A Pulitzer Prize-winning journalist and WVU communications, journalism and law professors address the erosion of the First Amendment, fake news, and why a free press is necessary for a strong democracy.
Robert Bastress is the John W. Fisher II Professor of Law and teaches Constitutional Law, West Virginia Constitutional Law, and Employment Discrimination. Prior to coming to WVU in 1978, he practiced law in Kentucky for the Appalachian Research and Defense Fund and was an Abraham Freedman Fellow at the Temple University School of Law in Philadelphia. Throughout his career, Bastress has engaged in extensive litigation dealing with constitutional, civil rights, and employment law issues. He is a Fellow of the West Virginia State Bar Foundation and a Fellow of the College of Labor and Employment Lawyers. Bastress is the author of The West Virginia Constitution (Oxford University Press, 2nd ed., 2016), and co-author of Interviewing, Counseling and Negotiating Skills for Effective Representation (Little Brown & Co., 1990). He earned his J.D. from Vanderbilt University and LL.M. from Temple University.
Alison Bass , assistant professor of journalism, teaches investigative reporting and writing, multimedia journalism, and health and science journalism. Bass is an award-winning journalist and critically acclaimed author of Getting Screwed: Sex Workers and the Law (ForeEdge, 2015), and Side Effects: A Prosecutor, a Whistleblower and a Bestselling Antidepressant on Trial (Algonquian Books, 2008). Bass was a long-time medical and science writer for The Boston Globe. Her work has also appeared in the Huffington Post, Buzzfeed and on Public Radio International’s website. Before coming to WVU, Bass taught journalism at Mount Holyoke College, Brandeis University and Boston University. She received her Bachelor of Arts degree from Brandeis University and her Master of Liberal Arts degree from Harvard University Extension School.
Elizabeth Cohen is an assistant professor in the WVU Department of Communication Studies. She researches the social and psychological impacts of different forms of media, such as television, social network sites, and video games. In addition to coauthoring two book chapters on how people process misinformation on social network sites, Cohen is conducting research to better understand how people respond to disagreeable political posts and fake news on Facebook. She is also investigating how people evaluate news differently on Twitter compared to when the exact same information when it is conveyed in a news article. Cohen discussed “fake news” during WVU’s Festival of Ideas series earlier this year. Her studies have been published in journals such as Mass Communication and Society, Cyberpsychology, Behavior and Social Networking, and Psychology of Popular Media Culture. Coehn earned her Ph.D. from Georgia State University.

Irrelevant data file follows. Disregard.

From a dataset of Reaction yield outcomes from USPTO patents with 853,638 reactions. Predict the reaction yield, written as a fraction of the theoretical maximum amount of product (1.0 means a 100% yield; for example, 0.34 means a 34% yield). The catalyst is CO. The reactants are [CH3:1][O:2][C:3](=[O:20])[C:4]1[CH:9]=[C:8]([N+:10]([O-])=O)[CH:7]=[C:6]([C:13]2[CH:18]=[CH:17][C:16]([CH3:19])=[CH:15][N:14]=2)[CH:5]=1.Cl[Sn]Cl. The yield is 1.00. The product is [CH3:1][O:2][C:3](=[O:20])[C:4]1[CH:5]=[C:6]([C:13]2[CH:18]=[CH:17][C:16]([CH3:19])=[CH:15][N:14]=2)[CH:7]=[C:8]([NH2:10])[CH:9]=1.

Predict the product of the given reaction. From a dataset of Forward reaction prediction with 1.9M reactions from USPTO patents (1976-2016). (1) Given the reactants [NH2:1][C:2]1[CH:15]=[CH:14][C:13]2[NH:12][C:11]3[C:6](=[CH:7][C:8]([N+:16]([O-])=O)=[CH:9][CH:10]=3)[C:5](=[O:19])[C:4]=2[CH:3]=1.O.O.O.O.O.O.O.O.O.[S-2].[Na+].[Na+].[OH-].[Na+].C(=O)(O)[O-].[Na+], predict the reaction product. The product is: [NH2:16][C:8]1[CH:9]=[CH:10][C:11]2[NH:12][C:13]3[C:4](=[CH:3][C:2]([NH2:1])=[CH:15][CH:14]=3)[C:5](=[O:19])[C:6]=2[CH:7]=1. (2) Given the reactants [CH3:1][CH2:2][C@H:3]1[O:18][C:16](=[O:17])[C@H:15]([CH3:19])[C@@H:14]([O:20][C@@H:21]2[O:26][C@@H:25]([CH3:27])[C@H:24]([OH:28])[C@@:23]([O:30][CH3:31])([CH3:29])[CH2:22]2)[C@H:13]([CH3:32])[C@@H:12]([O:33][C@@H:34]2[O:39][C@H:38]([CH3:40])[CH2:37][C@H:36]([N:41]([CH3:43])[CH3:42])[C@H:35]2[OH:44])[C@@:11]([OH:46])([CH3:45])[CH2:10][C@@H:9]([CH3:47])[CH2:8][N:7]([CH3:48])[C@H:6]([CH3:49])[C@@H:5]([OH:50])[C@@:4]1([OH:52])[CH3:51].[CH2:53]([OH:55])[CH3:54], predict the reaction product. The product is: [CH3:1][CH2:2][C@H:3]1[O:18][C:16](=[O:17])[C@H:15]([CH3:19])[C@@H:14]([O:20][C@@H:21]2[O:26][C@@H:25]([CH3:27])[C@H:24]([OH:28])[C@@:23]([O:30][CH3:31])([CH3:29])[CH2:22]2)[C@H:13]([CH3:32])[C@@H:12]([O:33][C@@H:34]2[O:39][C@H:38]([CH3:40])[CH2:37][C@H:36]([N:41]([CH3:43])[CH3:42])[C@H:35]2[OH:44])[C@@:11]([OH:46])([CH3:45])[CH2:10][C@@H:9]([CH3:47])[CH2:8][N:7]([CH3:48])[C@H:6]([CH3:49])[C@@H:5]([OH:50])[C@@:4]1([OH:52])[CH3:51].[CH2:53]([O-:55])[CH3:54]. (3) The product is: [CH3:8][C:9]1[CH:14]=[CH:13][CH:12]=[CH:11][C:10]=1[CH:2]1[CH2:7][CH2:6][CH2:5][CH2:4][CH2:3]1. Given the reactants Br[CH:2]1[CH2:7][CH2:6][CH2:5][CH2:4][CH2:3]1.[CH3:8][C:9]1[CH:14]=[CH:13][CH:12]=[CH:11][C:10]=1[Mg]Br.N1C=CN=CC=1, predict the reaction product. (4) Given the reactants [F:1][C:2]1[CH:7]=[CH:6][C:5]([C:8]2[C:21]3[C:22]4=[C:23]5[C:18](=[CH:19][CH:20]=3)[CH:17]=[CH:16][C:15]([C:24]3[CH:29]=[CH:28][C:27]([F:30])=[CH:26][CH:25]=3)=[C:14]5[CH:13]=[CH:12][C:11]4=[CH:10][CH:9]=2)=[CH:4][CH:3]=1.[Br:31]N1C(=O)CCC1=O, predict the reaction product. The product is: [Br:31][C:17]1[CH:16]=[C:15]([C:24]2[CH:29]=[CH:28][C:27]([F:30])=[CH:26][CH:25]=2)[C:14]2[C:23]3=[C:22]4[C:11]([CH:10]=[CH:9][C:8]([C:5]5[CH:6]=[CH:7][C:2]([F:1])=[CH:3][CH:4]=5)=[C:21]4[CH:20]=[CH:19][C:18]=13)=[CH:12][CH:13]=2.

Eric Eyre is a statehouse reporter for the Charleston (W.Va.) Gazette-Mail where has also covered education, health and business since joining the paper in 1998. Eyre's work has won several national awards, including the Pulitzer Prize for Investigative Reporting, the Investigative Reporters & Editors Medal, the Fred M. Hechinger Grand Prize in Education Reporting, the National Headliners Award, the Society of American Business Editors and Writers Award, the Gerald Loeb Award for business writing, and an Association of Health Care Journalists award. He also was the recipient of a Kaiser Family Foundation fellowship. Eyre's investigative stories have mostly spotlighted issues in rural West Virginia communities. He graduated from Loyola University of New Orleans and received a master's degree from the University of South Florida while on a Poynter Fund Fellowship.
John E. Taylor, Jackson Kelly PLLC Professor of Law